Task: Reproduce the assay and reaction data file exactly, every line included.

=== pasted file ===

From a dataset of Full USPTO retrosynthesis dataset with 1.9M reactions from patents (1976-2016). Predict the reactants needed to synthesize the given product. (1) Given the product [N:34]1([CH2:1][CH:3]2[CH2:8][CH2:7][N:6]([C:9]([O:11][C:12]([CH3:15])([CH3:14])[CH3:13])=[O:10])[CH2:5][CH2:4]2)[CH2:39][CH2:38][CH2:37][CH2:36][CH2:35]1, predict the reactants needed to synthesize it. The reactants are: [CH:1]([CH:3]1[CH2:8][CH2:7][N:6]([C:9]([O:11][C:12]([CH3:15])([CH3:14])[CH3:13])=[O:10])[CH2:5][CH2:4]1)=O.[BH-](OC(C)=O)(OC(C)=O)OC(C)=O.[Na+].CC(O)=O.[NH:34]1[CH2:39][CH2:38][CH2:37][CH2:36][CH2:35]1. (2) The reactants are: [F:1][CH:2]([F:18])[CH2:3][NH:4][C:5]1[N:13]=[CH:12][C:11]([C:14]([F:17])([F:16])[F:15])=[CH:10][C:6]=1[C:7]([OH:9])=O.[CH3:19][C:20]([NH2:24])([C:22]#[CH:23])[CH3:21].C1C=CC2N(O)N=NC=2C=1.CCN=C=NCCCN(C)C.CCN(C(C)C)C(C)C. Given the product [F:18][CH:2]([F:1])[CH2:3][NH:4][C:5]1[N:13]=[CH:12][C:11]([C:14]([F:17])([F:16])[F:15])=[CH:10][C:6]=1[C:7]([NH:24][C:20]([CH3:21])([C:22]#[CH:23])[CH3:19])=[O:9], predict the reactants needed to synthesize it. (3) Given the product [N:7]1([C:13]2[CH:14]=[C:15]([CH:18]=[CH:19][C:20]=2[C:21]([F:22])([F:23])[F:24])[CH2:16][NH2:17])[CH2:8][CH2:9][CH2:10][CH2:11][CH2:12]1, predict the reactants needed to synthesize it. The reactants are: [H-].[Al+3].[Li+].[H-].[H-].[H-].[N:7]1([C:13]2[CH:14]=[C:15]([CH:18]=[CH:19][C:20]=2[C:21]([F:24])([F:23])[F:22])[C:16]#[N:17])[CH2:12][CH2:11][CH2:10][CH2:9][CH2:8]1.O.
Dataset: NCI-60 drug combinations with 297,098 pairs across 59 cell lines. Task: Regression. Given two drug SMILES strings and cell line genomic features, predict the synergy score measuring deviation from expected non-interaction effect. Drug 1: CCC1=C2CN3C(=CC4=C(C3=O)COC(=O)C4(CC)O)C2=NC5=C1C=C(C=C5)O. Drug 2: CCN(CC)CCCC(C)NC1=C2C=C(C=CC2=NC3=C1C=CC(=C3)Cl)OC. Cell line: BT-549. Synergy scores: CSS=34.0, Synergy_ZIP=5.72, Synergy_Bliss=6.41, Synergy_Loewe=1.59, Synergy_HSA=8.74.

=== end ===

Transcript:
From a dataset of Full USPTO retrosynthesis dataset with 1.9M reactions from patents (1976-2016). Predict the reactants needed to synthesize the given product. (1) Given the product [N:34]1([CH2:1][CH:3]2[CH2:8][CH2:7][N:6]([C:9]([O:11][C:12]([CH3:15])([CH3:14])[CH3:13])=[O:10])[CH2:5][CH2:4]2)[CH2:39][CH2:38][CH2:37][CH2:36][CH2:35]1, predict the reactants needed to synthesize it. The reactants are: [CH:1]([CH:3]1[CH2:8][CH2:7][N:6]([C:9]([O:11][C:12]([CH3:15])([CH3:14])[CH3:13])=[O:10])[CH2:5][CH2:4]1)=O.[BH-](OC(C)=O)(OC(C)=O)OC(C)=O.[Na+].CC(O)=O.[NH:34]1[CH2:39][CH2:38][CH2:37][CH2:36][CH2:35]1. (2) The reactants are: [F:1][CH:2]([F:18])[CH2:3][NH:4][C:5]1[N:13]=[CH:12][C:11]([C:14]([F:17])([F:16])[F:15])=[CH:10][C:6]=1[C:7]([OH:9])=O.[CH3:19][C:20]([NH2:24])([C:22]#[CH:23])[CH3:21].C1C=CC2N(O)N=NC=2C=1.CCN=C=NCCCN(C)C.CCN(C(C)C)C(C)C. Given the product [F:18][CH:2]([F:1])[CH2:3][NH:4][C:5]1[N:13]=[CH:12][C:11]([C:14]([F:17])([F:16])[F:15])=[CH:10][C:6]=1[C:7]([NH:24][C:20]([CH3:21])([C:22]#[CH:23])[CH3:19])=[O:9], predict the reactants needed to synthesize it. (3) Given the product [N:7]1([C:13]2[CH:14]=[C:15]([CH:18]=[CH:19][C:20]=2[C:21]([F:22])([F:23])[F:24])[CH2:16][NH2:17])[CH2:8][CH2:9][CH2:10][CH2:11][CH2:12]1, predict the reactants needed to synthesize it. The reactants are: [H-].[Al+3].[Li+].[H-].[H-].[H-].[N:7]1([C:13]2[CH:14]=[C:15]([CH:18]=[CH:19][C:20]=2[C:21]([F:24])([F:23])[F:22])[C:16]#[N:17])[CH2:12][CH2:11][CH2:10][CH2:9][CH2:8]1.O.
Dataset: NCI-60 drug combinations with 297,098 pairs across 59 cell lines. Task: Regression. Given two drug SMILES strings and cell line genomic features, predict the synergy score measuring deviation from expected non-interaction effect. Drug 1: CCC1=C2CN3C(=CC4=C(C3=O)COC(=O)C4(CC)O)C2=NC5=C1C=C(C=C5)O. Drug 2: CCN(CC)CCCC(C)NC1=C2C=C(C=CC2=NC3=C1C=CC(=C3)Cl)OC. Cell line: BT-549. Synergy scores: CSS=34.0, Synergy_ZIP=5.72, Synergy_Bliss=6.41, Synergy_Loewe=1.59, Synergy_HSA=8.74.